Released on December 3, 2020
While the US economy has continued a moderate expansion, economic activity began to slow in early November as Covid-19 cases surged, according to the US Federal Reserve’s Beige Book report. Businesses cited concerns over the pandemic and mandated restrictions.
Employment has also been on the rise, according to the report. Still, some businesses contacted for the report indicated the sharp rise in Covid-19 cases has aggravated labor supply concerns — including absenteeism and attrition — as more schools and plants close amid renewed fears of infection.
At the same time, some staffing firms contacted for the report pointed to greater placement success with competitive rates; one firm instituted a minimum wage rate for its industrial clients.
Districts were impacted differently.
- In the Boston district, some staffing firms cited challenges with the labor supply. Reasons included lack of access to daycare and school, worries about contracting Covid-19, mandatory 14-day quarantines and potential further shutdowns. Some Boston district staffing firms also noted bill and pay rates have gone up during the pandemic, although a number reported rates had begun reversing themselves to pre-pandemic levels.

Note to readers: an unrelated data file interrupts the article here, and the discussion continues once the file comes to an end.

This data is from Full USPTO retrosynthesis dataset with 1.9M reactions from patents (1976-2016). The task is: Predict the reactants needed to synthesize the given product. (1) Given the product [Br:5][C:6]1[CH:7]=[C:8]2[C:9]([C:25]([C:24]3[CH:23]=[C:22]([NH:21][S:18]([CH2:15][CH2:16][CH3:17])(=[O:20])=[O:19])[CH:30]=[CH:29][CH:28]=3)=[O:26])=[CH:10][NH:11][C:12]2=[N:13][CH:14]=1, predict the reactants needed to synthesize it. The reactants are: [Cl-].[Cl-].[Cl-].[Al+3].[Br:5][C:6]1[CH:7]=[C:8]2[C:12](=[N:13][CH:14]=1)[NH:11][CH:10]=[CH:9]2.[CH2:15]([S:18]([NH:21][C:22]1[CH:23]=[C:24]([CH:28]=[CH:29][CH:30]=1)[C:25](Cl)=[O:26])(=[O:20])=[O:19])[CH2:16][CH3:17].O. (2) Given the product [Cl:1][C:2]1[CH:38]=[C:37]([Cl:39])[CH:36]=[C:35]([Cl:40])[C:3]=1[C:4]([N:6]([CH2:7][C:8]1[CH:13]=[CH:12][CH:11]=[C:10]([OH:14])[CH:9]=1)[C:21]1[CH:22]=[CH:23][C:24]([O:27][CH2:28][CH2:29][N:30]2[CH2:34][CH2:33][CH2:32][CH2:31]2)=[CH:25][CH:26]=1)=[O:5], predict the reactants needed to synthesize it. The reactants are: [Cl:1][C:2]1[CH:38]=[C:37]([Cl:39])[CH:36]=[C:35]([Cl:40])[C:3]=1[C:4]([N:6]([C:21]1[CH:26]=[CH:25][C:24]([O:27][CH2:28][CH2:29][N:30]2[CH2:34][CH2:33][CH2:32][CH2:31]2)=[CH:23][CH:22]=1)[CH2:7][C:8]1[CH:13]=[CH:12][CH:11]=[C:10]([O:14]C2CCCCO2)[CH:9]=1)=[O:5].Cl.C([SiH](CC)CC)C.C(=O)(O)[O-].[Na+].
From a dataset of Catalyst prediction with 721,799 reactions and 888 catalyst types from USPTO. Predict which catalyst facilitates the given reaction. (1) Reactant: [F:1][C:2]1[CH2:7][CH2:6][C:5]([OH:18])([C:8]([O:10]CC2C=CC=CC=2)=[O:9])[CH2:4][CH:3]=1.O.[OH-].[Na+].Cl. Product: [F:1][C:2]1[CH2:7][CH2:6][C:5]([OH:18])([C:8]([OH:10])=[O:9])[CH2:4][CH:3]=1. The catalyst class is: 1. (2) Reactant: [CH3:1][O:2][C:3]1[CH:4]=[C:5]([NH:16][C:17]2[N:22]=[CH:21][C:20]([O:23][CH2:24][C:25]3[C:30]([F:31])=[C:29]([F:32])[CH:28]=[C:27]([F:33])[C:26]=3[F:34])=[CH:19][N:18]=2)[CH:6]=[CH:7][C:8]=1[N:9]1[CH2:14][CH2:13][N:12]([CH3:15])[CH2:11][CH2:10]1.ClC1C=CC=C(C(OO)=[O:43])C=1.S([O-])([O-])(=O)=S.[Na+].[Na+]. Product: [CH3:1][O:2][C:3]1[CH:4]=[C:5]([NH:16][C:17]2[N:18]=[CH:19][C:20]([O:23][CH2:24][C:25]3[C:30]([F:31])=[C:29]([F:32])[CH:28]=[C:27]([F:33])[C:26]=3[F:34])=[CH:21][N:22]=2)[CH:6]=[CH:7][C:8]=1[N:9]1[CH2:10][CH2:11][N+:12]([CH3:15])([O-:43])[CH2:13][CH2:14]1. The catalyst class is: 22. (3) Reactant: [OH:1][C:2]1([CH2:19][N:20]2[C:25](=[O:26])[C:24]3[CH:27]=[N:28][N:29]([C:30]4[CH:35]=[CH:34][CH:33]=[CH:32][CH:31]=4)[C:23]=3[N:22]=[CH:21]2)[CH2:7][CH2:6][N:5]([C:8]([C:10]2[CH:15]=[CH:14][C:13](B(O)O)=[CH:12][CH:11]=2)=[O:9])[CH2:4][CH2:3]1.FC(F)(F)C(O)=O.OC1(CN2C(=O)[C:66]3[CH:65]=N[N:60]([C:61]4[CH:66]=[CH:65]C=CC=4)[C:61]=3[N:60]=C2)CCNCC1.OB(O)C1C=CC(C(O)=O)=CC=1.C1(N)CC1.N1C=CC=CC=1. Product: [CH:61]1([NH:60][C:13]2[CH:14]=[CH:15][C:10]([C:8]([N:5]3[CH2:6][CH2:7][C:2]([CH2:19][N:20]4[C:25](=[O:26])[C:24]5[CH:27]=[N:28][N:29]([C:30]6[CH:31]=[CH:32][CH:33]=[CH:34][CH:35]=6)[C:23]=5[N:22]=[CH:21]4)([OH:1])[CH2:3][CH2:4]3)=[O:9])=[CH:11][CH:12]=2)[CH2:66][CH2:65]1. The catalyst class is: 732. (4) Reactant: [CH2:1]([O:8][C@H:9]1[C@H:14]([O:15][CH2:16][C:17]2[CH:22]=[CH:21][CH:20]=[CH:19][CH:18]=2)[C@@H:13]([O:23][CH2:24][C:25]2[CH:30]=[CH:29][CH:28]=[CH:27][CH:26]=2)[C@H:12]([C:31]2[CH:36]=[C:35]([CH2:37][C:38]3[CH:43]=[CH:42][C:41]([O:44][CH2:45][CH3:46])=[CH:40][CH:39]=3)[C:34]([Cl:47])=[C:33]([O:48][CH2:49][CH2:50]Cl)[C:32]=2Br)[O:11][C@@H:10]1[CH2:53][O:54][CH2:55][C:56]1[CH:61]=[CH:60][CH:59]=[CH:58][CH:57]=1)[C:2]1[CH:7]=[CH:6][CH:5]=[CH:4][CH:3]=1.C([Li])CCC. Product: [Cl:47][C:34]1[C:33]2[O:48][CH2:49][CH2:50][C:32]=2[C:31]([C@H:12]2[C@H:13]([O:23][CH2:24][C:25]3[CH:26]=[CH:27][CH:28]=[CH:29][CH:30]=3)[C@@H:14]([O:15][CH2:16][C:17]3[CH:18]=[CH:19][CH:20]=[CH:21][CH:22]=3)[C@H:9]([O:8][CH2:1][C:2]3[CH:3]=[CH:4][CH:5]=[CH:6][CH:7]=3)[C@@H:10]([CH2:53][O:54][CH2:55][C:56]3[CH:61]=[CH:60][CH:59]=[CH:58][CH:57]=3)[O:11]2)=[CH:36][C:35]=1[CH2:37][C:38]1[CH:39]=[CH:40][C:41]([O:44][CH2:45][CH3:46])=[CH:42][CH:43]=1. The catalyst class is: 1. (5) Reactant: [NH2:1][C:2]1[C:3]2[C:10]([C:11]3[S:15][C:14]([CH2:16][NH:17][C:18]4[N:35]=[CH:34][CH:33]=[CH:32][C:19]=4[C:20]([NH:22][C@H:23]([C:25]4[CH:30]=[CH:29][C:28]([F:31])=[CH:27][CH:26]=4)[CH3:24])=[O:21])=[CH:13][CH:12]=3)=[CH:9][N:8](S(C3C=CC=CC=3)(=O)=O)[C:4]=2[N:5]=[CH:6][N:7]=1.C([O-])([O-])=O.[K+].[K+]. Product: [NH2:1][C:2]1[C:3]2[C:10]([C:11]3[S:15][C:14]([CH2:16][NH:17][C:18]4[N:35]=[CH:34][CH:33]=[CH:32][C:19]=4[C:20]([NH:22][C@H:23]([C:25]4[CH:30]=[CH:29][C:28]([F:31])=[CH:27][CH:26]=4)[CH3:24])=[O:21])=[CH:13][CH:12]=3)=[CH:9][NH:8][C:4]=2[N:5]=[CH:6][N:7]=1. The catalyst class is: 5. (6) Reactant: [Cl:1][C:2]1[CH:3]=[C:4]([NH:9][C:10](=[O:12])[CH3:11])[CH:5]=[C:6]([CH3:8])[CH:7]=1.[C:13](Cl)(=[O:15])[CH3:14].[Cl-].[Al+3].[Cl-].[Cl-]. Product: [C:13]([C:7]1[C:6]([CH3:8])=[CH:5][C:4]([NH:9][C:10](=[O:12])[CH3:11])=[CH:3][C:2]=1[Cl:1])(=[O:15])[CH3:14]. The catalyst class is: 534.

- Meanwhile, in the New York district, a staffing firm in New York City reported hiring has been moribund, although it hopes for a pickup in late 2021. On the other hand, a staffing firm in upstate New York indicated scattered signs of a pickup in hiring, especially for lower-wage workers.
- The Philadelphia district reported that it found the sharp rise in Covid-19 is disrupting economic activity. When unemployment benefits and moratoriums on evictions and foreclosures expire, some fear there will be an avalanche of bankruptcies among small and medium-sized firms. Staffing firm contacts in the Philadelphia district noted that business remained below pre-pandemic levels. Still, most firms noted more openings than candidates. However, firms seeking low-wage workers must compete with warehouses that are using billboards to advertise jobs at $15 per hour and higher.
- Companies in the Cleveland district generally had no trouble finding workers for office jobs, but recruitment was still a challenge for many manufacturing, construction, retain and transportation companies. The difficulty remains despite the lapse supplemental in unemployment benefits.
Original author: Staffing Industry Analysts (SIA) | Daily News